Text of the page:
Russia says detained US reporter Gershkovich will stand trial over 'CIA work'

By Andrew Osborn

(Reuters) -Russian prosecutors said on Thursday they had sent the case of detained U.S. reporter Evan Gershkovich to court after concluding he had been collecting information for the U.S. Central Intelligence Agency about a Russian tank factory.

Gershkovich, 32, was arrested on March 29, 2023, in the Urals city of Yekaterinburg on charges of espionage that carry up to 20 years in prison after the FSB, the main successor agency to the KGB, said it had caught him "red-handed" trying to obtain military secrets.

He denies any wrongdoing and his employer, the Wall Street Journal, said in a statement on Thursday after the latest Russian move that he was facing "a false and baseless charge" based on what it called "calculated and transparent lies." President Joe Biden has called his detention "totally illegal".

The Journal spoke out after the office of Russia's General Prosecutor said in a statement it had approved Gershkovich's criminal indictment and that his case would be heard by a court in Yekaterinburg.

It did not say when the case would be heard or whether the trial would be closed to the public as is common in such cases.

"The investigation has established and confirmed with documentary evidence that Gershkovich, an American journalist for The Wall Street Journal, on the instructions of the CIA, collected secret information in the Sverdlovsk region in March 2023 about the activities of the defence plant NPK Uralvagonzavod JSC on the production and repair of military equipment," the prosecutors' statement said.

"Gershkovich carried out the illegal actions using painstaking conspiratorial methods," it added.

Prosecutors did not release any documentary evidence to back the charge.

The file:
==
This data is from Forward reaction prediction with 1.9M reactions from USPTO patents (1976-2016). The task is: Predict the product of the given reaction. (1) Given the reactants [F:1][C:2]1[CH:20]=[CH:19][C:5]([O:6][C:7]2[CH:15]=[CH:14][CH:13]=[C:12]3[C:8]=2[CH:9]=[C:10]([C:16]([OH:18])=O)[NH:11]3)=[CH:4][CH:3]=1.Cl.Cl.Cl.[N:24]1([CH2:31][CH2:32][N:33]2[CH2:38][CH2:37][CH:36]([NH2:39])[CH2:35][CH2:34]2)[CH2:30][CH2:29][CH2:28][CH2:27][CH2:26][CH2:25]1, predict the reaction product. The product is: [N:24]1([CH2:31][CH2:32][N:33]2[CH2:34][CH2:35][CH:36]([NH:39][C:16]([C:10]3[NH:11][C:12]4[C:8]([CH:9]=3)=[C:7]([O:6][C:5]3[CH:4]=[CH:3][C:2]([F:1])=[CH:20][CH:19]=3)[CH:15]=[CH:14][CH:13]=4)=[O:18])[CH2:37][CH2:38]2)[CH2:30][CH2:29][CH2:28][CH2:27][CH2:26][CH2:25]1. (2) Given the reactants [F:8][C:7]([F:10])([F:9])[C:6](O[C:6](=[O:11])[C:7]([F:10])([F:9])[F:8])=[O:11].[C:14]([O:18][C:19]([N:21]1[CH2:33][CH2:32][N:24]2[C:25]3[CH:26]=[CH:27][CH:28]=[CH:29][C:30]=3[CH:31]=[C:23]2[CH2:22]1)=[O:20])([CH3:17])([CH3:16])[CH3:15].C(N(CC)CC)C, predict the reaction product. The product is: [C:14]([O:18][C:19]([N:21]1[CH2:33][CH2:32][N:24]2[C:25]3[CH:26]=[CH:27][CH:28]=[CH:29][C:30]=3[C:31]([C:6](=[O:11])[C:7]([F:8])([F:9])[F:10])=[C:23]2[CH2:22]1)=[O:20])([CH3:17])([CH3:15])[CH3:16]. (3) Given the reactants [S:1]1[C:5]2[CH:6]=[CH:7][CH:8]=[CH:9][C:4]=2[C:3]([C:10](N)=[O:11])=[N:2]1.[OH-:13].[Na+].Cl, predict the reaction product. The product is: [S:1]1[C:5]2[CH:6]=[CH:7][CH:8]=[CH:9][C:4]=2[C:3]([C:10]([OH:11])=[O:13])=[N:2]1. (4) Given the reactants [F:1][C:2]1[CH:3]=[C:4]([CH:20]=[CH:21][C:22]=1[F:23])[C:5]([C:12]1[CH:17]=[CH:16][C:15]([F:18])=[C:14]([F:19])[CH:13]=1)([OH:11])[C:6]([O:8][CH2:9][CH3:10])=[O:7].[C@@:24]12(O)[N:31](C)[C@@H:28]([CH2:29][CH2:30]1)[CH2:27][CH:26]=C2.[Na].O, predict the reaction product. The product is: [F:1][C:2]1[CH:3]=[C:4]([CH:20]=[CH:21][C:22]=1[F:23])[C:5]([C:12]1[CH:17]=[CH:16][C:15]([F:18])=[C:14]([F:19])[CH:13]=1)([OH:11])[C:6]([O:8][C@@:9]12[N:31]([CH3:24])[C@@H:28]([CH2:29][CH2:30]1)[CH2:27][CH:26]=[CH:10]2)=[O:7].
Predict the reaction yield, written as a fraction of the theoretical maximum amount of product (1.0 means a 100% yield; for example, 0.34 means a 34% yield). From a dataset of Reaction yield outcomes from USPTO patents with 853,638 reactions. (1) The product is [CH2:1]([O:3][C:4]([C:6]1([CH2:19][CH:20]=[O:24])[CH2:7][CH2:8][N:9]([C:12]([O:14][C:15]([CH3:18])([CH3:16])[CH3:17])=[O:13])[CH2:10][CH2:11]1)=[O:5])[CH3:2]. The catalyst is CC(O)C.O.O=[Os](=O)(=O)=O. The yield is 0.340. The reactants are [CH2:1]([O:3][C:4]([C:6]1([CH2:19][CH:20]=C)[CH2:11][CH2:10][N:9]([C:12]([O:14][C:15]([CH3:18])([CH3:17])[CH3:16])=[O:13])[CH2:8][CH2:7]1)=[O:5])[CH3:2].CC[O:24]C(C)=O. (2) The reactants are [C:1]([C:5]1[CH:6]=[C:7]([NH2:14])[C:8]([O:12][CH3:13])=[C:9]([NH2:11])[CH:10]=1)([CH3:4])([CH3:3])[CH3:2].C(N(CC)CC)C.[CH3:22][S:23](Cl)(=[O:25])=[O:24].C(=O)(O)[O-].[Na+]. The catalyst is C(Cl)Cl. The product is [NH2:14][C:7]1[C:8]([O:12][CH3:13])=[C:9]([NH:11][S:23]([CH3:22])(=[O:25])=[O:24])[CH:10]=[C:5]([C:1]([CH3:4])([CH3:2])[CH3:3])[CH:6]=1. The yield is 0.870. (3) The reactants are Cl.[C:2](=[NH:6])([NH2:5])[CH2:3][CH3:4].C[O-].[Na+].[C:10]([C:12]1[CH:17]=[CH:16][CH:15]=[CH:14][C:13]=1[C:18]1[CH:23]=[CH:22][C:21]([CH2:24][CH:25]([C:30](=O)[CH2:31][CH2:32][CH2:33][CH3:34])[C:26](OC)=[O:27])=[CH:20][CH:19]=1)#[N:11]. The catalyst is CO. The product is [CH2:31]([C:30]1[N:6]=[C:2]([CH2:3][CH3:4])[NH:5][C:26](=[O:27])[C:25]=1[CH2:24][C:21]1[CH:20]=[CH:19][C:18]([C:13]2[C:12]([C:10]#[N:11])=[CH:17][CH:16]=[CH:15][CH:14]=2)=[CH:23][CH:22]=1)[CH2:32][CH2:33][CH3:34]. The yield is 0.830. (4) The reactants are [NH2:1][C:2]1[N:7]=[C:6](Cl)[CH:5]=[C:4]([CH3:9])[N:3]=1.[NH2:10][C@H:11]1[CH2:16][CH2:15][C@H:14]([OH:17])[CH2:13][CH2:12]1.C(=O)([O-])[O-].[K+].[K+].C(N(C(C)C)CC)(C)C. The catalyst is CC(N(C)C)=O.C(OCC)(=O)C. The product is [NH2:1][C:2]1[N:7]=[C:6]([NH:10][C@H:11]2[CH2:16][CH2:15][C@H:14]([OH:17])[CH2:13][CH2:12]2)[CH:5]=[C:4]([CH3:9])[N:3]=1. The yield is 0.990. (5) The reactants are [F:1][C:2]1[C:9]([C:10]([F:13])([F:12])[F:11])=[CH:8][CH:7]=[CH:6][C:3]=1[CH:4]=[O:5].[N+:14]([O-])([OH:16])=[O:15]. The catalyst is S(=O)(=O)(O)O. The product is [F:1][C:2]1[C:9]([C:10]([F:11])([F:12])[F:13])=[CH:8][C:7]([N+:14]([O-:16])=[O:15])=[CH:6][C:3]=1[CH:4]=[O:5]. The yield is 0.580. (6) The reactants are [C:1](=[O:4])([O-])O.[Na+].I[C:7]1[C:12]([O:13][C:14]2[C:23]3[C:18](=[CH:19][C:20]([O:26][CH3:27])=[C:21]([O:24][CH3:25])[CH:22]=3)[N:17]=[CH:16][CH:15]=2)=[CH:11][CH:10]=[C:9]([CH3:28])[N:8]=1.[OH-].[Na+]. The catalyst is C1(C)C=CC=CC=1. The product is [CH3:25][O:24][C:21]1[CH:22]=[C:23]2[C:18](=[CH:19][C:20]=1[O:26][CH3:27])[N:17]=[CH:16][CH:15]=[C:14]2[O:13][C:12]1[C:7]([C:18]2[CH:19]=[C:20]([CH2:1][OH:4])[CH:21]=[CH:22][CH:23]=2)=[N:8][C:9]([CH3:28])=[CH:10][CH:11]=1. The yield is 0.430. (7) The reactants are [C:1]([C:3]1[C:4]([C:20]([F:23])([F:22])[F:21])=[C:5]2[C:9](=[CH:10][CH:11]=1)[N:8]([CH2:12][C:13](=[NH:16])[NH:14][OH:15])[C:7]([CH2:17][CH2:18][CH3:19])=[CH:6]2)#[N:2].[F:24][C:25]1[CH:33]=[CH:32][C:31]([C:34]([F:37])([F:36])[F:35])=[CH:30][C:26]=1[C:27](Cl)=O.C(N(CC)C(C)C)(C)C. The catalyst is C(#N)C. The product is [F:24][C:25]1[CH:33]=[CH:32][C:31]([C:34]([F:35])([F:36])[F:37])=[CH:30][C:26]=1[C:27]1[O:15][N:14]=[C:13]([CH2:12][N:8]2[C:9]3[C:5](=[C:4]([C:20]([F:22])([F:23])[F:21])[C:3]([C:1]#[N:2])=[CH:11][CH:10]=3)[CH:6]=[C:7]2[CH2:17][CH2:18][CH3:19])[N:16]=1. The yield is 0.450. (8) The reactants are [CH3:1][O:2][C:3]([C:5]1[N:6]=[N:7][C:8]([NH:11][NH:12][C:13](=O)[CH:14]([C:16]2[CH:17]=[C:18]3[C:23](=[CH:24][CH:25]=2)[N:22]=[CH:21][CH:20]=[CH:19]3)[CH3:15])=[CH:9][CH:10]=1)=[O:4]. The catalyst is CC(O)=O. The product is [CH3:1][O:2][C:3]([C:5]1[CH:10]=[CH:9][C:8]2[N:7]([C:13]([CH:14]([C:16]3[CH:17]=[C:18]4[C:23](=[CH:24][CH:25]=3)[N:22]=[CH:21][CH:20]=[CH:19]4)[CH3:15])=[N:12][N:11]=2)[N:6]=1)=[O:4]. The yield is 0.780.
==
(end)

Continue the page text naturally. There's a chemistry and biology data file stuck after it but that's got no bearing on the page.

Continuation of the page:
PRE-TRIAL DETENTION

A joint statement from Almar Latour, his newspaper's publisher, and its editor in chief, Emma Tucker, demanded Gershkovich's immediate release.

"Russia’s latest move toward a sham trial is, while expected, deeply disappointing and still no less outrageous," the statement said.

"Evan has spent 441 days wrongfully detained in a Russian prison for simply doing his job. Evan is a journalist. The Russian regime’s smearing of Evan is repugnant, disgusting and based on calculated and transparent lies."

Latour and Tucker said they now expected the U.S. government to redouble efforts to secure his release.

The first U.S. journalist arrested on spying charges in Russia since the Cold War, Gershkovich is currently being held in pre-trial detention in Moscow and had been the subject of prisoner exchange talks between Moscow and Washington.

The Uralvagonzavod factory, about which he is accused of gathering secret data, has been sanctioned by the West. Based in the city of Nizhny Tagil in the Sverdlovsk region, it plays a crucial role in supplying tanks for Moscow's war in Ukraine, according to the Russian defence ministry.

The factory, which is run by a state conglomerate controlled by one of President Vladimir Putin's allies, has publicly spoken of producing T-90M battle tanks and modernising T-72B3M tanks.

The number of tanks which Russia has lost in battle in Ukraine is a military secret in Russia, which says it has ramped up tank production.

The London-based International Institute for Strategic Studies said in February that Russia had lost more than 3,000 tanks - the equivalent of its entire pre-war active inventory - but had enough lower-quality armoured vehicles in storage for years of replacements.

(Reporting by Reuters; Writing by Andrew Osborn; Editing by Guy Faulconbridge, Gareth Jones and Daniel Wallis)

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